Lydia Ann Kimble married Isaac Graham, who’d served as a drummer boy in the War of 1812, in 1869, when he was an elderly man and she was a woman of 32. Her husband by a previous marriage reared 11 children, while Lydia and Isaac went on to have three daughters of their own. The Grahams lived in Brushy Run, near Franklin, WV.
“My husband was born on May 12, 1793. This was during Washington’s administration, you know, and the year that the cornerstone was laid for the National Capitol. I remember my husband used to smile, when asked his age, and say that he was as old as the National Capitol. He had a vivid memory, and enjoyed talking about the war, the gold rush, pioneer days, and so forth, right up till the time of his death, which occurred on November 10, 1881.”
Mrs. Graham shared her reminiscences with a reporter for the West Virginia Review in 1934, when she was 96 and the sole remaining widow of a War of 1812 veteran. She was born during Van Buren’s administration, near the place where she spent her last years.
At the time of the interview she lived alone in her mountain cottage, raising chickens and cultivating her garden, living comfortably on the $50 check she received each month from the veterans’ administration.
She had no modern conveniences – running water, lights, or gas – but still used kerosene lamps and carried in her own fuel.
“Though I have always lived in Pendleton County,” she said, “nevertheless, I have been a resident of two states. I lived in Virginia until I was twenty-five,” she explained, “at which time this part of the state separated from the Mother State and became West Virginia.
“I never had a desire to live elsewhere. I love my hills and my mountain home. Though I have lived to see this country pass through four victorious wars, and was united in marriage to a dear old soldier who had served his country faithfully in another, I have no desire to talk about wars. I have seen and heard too much about them, I suppose.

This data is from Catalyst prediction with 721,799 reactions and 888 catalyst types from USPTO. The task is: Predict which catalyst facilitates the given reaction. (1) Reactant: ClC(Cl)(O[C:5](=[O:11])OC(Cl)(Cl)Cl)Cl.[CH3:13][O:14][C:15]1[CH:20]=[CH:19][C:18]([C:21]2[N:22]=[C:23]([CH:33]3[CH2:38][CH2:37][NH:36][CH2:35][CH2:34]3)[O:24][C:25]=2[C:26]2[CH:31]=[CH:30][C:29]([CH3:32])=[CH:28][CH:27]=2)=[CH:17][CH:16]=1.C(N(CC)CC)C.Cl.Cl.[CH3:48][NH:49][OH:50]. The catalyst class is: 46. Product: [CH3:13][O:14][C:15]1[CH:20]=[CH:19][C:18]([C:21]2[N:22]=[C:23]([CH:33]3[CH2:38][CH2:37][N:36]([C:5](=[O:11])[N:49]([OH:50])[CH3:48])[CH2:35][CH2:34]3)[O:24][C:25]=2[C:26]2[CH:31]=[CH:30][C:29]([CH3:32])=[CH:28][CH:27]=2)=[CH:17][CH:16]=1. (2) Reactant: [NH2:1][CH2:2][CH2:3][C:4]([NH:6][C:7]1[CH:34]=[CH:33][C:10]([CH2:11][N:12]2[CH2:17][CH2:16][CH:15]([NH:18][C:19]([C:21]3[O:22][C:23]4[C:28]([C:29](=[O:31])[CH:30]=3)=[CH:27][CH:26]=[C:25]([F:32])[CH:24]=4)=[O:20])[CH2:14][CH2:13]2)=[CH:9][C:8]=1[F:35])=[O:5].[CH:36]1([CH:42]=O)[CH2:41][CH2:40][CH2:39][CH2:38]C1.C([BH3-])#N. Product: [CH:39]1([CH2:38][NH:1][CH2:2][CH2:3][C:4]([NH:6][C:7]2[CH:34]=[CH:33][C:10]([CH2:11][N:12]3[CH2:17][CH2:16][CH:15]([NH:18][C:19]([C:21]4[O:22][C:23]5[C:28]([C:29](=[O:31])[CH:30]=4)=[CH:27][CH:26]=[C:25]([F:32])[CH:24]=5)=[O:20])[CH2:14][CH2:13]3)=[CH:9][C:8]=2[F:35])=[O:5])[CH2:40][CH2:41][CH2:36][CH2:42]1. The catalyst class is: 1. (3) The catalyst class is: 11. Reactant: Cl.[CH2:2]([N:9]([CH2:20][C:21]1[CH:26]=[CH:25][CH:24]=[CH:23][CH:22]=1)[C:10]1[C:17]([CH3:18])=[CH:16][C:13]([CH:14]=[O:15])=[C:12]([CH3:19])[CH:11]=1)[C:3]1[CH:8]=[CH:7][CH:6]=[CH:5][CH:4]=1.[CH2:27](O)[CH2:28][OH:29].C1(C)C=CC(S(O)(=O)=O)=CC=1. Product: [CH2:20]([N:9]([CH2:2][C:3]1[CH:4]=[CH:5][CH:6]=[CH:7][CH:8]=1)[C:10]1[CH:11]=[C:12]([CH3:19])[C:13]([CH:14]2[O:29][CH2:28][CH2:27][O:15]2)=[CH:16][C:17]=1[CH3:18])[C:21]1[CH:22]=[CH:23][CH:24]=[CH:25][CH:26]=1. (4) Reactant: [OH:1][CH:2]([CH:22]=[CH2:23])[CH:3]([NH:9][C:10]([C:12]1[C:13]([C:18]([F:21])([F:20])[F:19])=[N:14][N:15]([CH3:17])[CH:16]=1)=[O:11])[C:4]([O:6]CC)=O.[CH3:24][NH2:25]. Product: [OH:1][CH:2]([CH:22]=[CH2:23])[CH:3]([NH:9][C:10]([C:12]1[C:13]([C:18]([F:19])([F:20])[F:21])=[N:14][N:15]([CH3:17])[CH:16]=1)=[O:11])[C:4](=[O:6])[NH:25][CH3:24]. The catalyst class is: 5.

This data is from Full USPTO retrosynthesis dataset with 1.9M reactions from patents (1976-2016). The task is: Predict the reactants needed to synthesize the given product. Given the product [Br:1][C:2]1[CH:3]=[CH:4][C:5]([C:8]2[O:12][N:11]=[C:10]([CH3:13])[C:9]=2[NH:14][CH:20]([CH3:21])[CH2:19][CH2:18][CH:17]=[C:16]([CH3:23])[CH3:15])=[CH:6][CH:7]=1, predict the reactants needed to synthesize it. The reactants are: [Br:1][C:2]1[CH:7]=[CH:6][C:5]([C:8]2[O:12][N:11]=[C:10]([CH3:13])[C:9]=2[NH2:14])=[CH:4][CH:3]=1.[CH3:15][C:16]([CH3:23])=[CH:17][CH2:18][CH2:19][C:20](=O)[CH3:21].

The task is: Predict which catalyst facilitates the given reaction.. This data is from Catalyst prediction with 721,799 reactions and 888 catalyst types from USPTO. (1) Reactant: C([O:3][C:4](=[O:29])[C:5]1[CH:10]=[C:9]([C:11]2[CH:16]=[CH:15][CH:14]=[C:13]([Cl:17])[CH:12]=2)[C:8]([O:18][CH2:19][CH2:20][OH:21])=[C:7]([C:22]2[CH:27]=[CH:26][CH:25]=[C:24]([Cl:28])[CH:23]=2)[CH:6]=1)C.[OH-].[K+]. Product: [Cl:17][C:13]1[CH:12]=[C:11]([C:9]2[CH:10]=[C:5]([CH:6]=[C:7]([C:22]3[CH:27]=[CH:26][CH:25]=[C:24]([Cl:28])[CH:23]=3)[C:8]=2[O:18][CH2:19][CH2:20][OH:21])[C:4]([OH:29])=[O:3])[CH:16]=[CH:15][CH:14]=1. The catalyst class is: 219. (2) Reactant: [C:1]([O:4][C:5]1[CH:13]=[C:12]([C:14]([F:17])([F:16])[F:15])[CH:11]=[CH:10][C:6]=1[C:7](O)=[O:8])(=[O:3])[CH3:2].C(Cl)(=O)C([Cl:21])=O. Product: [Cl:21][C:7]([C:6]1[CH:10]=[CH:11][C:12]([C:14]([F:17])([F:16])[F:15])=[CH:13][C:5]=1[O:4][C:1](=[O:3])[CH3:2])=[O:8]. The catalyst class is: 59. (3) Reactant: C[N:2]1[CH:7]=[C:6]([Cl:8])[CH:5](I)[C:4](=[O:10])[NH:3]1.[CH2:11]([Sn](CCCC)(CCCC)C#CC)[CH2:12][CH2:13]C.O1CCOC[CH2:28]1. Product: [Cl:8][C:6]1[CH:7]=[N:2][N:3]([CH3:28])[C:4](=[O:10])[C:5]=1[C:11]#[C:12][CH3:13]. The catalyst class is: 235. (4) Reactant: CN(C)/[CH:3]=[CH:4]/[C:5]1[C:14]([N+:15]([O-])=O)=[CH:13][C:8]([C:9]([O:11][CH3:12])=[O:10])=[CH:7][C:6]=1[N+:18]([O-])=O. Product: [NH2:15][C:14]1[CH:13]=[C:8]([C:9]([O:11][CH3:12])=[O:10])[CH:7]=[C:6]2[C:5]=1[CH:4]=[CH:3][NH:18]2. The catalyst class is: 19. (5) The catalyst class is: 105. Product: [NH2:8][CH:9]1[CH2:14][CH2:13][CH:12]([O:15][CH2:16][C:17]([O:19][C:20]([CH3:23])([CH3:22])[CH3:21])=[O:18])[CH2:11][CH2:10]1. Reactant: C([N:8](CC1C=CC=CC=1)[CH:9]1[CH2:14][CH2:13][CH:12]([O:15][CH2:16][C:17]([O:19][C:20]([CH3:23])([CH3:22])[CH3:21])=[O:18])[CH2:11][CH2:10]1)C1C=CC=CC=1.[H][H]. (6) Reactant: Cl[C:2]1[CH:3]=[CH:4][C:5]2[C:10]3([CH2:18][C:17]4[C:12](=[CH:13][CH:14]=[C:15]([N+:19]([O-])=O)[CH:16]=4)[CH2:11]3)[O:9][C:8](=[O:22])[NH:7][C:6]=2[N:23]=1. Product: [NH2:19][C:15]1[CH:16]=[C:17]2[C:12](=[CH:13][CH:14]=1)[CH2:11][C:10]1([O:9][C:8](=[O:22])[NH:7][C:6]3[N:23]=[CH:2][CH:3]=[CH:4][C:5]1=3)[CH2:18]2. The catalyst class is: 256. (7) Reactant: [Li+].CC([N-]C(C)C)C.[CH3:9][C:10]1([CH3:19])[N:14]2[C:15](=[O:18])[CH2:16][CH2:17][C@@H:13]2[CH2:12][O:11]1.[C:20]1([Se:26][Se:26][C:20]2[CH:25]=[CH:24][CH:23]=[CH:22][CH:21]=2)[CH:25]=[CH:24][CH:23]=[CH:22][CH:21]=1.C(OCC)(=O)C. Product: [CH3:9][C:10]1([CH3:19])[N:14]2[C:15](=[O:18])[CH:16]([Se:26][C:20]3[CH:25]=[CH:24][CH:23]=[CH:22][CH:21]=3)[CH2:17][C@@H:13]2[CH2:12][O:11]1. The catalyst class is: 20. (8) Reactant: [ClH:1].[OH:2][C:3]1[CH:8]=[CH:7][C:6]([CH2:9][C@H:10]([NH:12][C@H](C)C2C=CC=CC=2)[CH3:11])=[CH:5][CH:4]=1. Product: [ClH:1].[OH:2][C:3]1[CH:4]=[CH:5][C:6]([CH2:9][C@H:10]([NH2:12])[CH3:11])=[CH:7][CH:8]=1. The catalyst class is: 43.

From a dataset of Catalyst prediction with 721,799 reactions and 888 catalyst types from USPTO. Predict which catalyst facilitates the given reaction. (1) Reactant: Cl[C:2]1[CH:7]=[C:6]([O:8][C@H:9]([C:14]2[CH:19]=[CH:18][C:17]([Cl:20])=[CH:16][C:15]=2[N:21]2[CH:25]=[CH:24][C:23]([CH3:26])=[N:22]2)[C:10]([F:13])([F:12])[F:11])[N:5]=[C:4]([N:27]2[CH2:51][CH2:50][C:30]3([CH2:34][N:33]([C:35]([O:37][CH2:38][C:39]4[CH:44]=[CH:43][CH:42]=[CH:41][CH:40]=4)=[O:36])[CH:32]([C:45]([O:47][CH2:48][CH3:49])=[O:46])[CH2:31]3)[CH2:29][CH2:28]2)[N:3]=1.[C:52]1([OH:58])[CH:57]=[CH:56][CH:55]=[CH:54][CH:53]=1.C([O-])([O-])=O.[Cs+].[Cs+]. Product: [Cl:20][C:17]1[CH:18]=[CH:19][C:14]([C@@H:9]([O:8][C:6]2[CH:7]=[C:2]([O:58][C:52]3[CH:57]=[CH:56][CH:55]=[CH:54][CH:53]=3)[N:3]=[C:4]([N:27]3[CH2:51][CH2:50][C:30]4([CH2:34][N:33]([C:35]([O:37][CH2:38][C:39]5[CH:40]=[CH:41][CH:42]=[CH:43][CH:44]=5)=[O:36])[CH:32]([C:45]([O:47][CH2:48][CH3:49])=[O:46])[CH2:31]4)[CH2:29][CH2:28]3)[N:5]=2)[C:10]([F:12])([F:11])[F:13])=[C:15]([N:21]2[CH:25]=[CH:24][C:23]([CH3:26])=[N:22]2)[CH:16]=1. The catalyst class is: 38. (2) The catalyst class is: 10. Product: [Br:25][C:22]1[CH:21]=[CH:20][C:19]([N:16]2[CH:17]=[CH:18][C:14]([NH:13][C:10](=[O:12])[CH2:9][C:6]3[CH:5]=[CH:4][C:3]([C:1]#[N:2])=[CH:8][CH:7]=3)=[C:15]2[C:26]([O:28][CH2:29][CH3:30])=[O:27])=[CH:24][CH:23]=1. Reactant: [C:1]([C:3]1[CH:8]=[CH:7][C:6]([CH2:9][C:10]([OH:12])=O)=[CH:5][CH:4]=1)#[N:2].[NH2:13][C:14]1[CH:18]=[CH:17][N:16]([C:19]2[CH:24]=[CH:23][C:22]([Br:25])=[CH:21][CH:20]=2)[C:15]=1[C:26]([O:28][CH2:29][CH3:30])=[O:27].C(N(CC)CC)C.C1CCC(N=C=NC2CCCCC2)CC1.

“I trust we never have another war. I would much rather think about the beauties of nature.” Her eyes brightened as she glanced through the open door at the distant hills. “And here, stranger, nature is at its best. The beautiful sunsets, the towering mountains, the cooling springs, the green pastures, the crystal rivers, the shady forests, all help to make this one of the most charming places that can be imagined.
“When I was young I dearly loved to climb those rugged mountains to their summits. The view from those advantageous points never fail to awe, silence, and inspire me. I am no longer able to go up there, but, like the Hebrew poet of old, thank God, I can still ‘lift up mine eyes to the hills, from whence my strength cometh.’ I have dwelt among these hills all my life, love them dearly, and desire that others may see and love them and benefit from them as I have. To me they are always a source of inspiration.”
Her son-in-law, Down Calhoun, said Mrs. Graham retained striking cheerfulness throughout her advanced years, always welcomed callers and never grew impatient except when efforts were made to “hurry” her in her work. Then she showed, he said, sharpness suggestive of a much younger person.
Lydia Kimble Graham of Pendleton County, WV, the last surviving widow of a War of 1812 veteran, died on April 1, 1936.